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Sunday, January 24, 2010

MOVIE REVIEW: Alvin and the Chipmunks, The Squeakquel

When i was about six years old, I remember that we owned the single The Chipmunk Song (Christmas Don't Be Late) by David Seville and the Chipmunks on Liberty Records; it had a greenish label. I loved that tune, and i could do a reasonable imitation of the holiday song.

Somewhere along the line, Alvin and his brothers became television stars in both the 1960s and 1980s. Still, I was mildly surprised that there was going to be a movie, starring Jason Lee, Earl of NBC's now canceled My Name Is Earl. The 2007 movie was a big hit, grossing over $200 million in domestic sales, despite reviews that were tepid at best. I didn't see it.

This meant, naturally, a sequel. When I took the daughter to the Princess and the Frog, Lydia laughed at the previews for Alvin and the Chipmunks: The Squeakquel. She had such a lousy time at the Disney movie on January 2 that we went to see Alvin 2 on January 9.

It was terrible. My daughter loved it.

Basically, the story finds a way to write out most of the David Seville character, stuck in a French hospital, putting the rodents (voiced by Justin Long as Alvin, Matthew Gray Gubler as Simon, and Jesse McCartney as Theodore) end up under the care of a slacker nephew (Zachary Levi of NBC's Chuck) who plays video games constantly. Meanwhile the Chipmunks are sent to high school. The principal (Wendie Malick of the former NBC show, Just Shoot Me!), who has a chipmunks tattoo, is counting on the group to win the big prize so help save the school's music program.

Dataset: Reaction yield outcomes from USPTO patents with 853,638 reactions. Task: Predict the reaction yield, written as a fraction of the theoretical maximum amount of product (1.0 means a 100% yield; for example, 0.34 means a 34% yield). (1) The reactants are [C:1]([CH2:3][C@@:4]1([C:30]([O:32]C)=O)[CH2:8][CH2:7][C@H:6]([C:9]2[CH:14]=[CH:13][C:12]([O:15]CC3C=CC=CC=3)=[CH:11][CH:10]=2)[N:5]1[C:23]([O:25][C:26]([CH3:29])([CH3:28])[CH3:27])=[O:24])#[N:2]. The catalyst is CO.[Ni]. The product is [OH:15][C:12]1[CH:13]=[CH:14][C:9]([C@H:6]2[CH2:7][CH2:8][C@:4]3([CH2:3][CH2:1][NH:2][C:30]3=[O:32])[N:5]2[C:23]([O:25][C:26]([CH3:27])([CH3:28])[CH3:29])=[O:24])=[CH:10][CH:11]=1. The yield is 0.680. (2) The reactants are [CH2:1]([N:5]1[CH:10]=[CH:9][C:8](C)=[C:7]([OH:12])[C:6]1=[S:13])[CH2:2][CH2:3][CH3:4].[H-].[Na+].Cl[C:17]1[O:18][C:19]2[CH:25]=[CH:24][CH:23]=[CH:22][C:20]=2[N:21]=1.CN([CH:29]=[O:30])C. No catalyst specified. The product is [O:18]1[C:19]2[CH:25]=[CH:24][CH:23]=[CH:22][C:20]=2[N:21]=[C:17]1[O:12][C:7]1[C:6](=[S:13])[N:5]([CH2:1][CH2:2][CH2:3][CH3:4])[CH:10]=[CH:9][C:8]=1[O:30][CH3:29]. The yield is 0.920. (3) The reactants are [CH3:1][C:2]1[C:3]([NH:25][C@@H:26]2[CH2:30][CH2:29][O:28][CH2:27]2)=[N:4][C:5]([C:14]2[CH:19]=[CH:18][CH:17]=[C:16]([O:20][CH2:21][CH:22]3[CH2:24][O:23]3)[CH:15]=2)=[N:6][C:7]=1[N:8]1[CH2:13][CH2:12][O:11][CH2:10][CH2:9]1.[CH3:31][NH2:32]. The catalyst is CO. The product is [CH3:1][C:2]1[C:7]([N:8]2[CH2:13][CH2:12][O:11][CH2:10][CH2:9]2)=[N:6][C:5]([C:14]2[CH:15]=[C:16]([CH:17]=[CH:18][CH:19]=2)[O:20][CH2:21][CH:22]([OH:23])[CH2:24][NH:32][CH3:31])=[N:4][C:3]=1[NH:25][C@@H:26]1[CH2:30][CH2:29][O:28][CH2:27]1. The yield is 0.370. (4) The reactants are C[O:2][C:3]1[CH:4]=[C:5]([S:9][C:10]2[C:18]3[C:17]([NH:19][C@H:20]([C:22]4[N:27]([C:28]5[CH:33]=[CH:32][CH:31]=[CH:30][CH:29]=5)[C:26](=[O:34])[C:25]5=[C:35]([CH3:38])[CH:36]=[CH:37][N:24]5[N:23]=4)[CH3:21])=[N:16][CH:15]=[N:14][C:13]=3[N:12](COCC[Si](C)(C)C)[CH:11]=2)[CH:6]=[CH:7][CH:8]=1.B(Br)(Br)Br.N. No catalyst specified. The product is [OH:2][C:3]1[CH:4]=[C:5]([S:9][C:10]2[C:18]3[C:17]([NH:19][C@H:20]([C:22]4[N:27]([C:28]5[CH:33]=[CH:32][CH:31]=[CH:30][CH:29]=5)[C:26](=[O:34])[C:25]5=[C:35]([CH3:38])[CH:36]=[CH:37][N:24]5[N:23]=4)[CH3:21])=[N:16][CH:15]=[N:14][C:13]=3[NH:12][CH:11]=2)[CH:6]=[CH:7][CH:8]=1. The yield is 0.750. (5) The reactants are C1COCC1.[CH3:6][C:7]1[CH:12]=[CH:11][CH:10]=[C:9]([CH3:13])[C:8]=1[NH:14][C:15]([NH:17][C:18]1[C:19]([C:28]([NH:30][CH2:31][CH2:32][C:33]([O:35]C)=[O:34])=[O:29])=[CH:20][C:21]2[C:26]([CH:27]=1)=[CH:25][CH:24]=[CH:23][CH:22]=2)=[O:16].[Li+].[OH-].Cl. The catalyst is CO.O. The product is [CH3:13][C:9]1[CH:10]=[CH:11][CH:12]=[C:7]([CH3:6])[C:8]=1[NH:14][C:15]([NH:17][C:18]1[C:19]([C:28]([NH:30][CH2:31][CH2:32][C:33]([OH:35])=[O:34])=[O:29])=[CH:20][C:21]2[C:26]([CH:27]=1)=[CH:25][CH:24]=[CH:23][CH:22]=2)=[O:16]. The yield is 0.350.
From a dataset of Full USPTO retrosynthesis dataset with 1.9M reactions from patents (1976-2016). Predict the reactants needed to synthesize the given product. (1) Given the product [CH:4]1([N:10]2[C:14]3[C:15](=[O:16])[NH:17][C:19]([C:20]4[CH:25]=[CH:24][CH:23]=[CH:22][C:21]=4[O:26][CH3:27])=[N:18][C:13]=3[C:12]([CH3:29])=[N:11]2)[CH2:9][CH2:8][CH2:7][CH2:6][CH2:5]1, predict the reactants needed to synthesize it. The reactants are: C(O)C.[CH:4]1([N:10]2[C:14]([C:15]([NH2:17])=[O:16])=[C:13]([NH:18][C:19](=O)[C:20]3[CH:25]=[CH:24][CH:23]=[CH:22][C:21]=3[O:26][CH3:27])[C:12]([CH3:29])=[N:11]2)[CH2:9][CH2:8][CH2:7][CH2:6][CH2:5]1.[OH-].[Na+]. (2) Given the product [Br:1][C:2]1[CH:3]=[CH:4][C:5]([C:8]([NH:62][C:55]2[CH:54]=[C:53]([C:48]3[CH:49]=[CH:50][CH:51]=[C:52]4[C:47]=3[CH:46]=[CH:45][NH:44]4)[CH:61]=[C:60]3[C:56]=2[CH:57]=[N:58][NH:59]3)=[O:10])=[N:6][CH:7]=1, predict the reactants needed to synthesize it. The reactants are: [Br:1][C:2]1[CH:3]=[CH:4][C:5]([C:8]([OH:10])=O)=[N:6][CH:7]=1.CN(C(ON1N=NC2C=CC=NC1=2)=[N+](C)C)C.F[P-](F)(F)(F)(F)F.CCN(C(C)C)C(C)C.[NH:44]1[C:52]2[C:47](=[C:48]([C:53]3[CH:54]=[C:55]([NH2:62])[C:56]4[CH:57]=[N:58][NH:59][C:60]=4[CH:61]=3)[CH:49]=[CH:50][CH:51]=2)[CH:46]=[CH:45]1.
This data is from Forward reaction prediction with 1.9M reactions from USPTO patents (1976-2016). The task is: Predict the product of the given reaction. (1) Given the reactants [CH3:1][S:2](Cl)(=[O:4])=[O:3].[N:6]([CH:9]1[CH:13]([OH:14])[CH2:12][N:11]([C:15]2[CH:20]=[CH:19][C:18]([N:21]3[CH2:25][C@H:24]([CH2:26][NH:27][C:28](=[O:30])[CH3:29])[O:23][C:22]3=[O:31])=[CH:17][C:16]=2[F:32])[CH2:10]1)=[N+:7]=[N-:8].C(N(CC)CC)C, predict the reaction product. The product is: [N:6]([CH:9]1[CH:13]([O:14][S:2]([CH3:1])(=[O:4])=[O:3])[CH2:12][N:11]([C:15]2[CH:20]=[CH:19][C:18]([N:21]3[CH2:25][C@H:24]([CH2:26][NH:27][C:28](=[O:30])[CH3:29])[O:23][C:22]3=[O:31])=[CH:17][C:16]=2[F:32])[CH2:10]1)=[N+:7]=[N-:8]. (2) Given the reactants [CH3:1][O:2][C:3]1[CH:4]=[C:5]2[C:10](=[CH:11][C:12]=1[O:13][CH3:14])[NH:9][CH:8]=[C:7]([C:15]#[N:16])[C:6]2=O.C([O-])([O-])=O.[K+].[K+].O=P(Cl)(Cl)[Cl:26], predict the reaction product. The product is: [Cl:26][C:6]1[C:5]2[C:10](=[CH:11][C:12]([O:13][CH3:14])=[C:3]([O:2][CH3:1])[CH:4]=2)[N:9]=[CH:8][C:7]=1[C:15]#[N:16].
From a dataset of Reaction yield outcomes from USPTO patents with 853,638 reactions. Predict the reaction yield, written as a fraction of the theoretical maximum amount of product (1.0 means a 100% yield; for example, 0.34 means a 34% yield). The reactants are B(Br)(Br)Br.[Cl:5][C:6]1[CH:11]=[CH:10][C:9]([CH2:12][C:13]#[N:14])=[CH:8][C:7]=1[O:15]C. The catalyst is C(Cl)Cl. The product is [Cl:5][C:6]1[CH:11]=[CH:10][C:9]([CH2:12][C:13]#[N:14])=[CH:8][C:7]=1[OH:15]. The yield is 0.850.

Meanwhile, the Chipmunks' former manager has discovered three female chipmunks, dubbed the Chipettes (voiced by Amy Poehler, Anna Faris and Christina Applegate), to compete against Alvin and his brothers. And they look remarkably like the Chipmunks.

There's more, but not worth retelling. When I say the film was bad, I don't mean the picture was out of focus. I mean that there was little care taken in creating a coherent, interesting story. Cynical cinema making. Yet, this movie is bound to hit $200 million in less than a month.

The appeal for my daughter, I suppose, was the music, retreads of popular songs such as Single Ladies. There were only four people in the theater when we went, and the other two had left, so the daughter got to literally dance in the aisles. I'm glad she enjoyed it, though a rodent imperiled briefly made her nervous.

Oh, and for you completists, I should note that there's a scene at the very end, after the credits; it is NOT worth waiting for.

How long will it be before the daughter regrets this post?

Oh, one more thing. Why is it Alvin and the Chipmunks? Is Alvin NOT a Chipmunk? Or is this like Diana Ross & the Supremes, somehow?


1 comment:

Nik said...

Peter and I watched The Fantastic Mr. Fox a couple weeks ago which was GREAT as it worked on both the kid an adult level, a bit like a Pixar movie but with a more handmade, eccentric quality like all Wes Anderson's movies. Very highly recommended though.